Reviews

Queen and Parasite

February 14, 2020
Queen and Slim

By accident, I saw two brilliant films back-to-back last week. The first was Queen and Slim, which I’d not heard much about and which didn’t seem to have been getting rave reviews. I wasn’t even that keen to see it but allowed a good friend with great movie taste to twist my arm. I’m so glad I did – wow, what an amazing journey it is, in all ways. It would be too simplistic to say it’s the black Thelma and Louise, it would be missing the point to say it’s the worst Tinder date ever, and it’s much too funny to be a tragedy. It’s a very poignant and well-crafted story and I loved every second of it. It’s also deeply, deeply cool. It doesn’t seem to have attracted nearly the respect it should have received, but I predict it will be a massive cult hit for years to come.

Parasite

Parasite, meanwhile, is the sort of film which usually hits all the cult buttons, but for mysterious reasons has been clutched to Hollywood’s bosom and won all the mainstream Oscars instead. Don’t get me wrong, it, too, is a great film, with endless twists and turns between genres and moments of huge tension. It’s also a terrific contrast with Queen and Slim. Queen is mostly outdoors, a parody almost of the American road movie, the nation’s love affair with cars and its exaltation of restless exploration – think of Easy Rider and On The Road, but with a plot. Parasite, meanwhile, is almost entirely a film of interiors, claustrophobic even when dealing with the wonderfully chic minimalist house owned by the rich family.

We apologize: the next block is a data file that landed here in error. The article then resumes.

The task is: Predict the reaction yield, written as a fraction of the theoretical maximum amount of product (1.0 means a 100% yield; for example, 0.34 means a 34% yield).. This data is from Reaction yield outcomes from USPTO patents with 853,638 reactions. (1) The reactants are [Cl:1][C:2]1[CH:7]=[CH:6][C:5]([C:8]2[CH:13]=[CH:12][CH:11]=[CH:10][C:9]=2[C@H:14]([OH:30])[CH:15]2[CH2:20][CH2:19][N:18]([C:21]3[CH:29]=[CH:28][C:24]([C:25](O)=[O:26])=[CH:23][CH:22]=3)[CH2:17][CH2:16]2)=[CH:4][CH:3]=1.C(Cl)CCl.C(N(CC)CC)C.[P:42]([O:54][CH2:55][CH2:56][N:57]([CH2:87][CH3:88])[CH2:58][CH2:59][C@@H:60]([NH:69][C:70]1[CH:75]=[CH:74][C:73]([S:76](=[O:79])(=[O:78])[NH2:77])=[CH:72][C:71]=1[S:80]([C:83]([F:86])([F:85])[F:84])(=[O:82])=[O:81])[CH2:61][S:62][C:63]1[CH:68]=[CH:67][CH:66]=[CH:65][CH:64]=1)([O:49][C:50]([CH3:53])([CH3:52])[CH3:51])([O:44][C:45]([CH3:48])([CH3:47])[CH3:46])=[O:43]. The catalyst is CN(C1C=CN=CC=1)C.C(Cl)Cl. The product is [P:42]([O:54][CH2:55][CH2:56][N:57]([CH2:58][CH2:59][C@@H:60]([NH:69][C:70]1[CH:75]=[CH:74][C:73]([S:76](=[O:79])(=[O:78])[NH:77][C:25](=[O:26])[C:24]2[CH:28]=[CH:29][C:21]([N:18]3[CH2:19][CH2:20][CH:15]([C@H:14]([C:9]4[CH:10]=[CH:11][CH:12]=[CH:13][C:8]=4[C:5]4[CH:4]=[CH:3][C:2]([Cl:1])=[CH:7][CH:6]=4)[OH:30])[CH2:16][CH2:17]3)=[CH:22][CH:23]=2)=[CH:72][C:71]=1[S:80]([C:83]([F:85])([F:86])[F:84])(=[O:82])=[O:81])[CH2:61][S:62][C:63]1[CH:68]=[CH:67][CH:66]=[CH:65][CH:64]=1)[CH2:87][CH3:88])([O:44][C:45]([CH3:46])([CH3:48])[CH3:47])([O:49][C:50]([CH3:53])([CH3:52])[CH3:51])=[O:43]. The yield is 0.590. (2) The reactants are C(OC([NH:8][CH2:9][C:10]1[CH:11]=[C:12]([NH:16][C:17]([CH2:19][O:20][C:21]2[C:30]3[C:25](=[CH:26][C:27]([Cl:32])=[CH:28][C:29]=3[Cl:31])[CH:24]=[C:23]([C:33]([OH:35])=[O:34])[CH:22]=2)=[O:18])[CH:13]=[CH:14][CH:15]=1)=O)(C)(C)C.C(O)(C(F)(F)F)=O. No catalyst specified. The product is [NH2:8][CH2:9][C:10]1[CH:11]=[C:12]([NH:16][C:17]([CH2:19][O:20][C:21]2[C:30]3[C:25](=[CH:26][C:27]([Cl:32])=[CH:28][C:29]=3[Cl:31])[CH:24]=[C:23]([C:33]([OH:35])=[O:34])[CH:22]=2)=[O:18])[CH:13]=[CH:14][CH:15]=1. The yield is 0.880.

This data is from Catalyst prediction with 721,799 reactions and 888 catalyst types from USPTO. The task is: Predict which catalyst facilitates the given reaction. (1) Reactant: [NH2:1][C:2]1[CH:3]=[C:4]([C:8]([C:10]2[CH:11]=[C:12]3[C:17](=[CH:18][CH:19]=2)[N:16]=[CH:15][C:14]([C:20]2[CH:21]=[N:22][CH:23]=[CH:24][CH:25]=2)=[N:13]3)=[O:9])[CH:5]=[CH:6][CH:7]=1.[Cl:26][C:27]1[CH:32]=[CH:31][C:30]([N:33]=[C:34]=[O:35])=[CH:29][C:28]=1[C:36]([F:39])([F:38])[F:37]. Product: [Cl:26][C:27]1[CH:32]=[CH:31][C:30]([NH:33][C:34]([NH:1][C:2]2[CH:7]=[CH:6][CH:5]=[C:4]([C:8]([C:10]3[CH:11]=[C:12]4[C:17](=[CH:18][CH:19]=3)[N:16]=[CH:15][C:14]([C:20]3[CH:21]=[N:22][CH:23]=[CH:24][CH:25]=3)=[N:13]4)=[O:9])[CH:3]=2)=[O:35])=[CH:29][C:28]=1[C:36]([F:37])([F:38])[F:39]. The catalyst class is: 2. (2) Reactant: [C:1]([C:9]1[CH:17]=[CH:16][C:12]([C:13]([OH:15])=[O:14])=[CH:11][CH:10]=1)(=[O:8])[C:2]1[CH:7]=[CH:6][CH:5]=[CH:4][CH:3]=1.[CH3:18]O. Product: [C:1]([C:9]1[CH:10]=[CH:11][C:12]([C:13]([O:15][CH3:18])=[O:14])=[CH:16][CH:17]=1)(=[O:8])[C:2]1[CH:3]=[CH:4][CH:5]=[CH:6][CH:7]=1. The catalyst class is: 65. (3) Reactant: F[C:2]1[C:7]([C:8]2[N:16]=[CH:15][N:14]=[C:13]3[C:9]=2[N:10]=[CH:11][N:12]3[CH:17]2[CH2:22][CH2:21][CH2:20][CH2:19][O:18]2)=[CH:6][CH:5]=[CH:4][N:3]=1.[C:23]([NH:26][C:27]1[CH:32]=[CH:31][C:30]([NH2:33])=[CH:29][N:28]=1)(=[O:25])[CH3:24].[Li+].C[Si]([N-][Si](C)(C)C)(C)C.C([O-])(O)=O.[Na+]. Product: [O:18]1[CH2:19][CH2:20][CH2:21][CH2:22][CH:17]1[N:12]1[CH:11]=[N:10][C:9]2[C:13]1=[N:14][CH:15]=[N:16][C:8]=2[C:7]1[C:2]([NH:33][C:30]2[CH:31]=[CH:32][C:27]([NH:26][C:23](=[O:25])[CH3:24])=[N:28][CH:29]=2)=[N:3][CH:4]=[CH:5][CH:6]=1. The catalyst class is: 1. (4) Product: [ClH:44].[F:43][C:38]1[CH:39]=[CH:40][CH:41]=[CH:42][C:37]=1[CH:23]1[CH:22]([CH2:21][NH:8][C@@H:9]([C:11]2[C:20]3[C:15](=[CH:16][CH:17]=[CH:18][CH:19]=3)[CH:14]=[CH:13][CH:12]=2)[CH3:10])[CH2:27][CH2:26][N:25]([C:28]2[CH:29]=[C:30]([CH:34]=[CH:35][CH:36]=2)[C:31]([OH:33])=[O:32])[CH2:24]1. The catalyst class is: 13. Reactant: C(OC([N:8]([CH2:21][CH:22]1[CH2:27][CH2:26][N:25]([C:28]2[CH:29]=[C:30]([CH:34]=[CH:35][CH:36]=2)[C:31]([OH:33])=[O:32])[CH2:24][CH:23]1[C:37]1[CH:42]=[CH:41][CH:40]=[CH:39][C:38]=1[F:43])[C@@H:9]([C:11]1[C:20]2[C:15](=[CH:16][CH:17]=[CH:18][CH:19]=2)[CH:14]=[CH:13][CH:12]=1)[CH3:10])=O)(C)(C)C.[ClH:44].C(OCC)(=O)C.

Queen and Slim

Parasite struck me as a film about incompetence – the poor family can’t even make pizza boxes without, tellingly, producing lots of crooked edges. The rich family can’t spot intruders in their midst; the mother is an appalling judge of character and the father is the usual patriarchal absence allowing havoc to have its day. It is down to the young son to sniff out the truth.

Queen and Slim, on the other hand, is full of competence – Queen in particular is clearly a very polished lawyer, while Slim seems a good, home-loving boy. One mistake is all it takes for their house of cards to come crashing down, in a world where the system is stacked against them. Admittedly it’s a big mistake… but the Parasites’ lives are nothing but mistakes and near misses from beginning to end.

I’m confidently expecting these two films to be the best I’ll see all year. See what you think.

 

 

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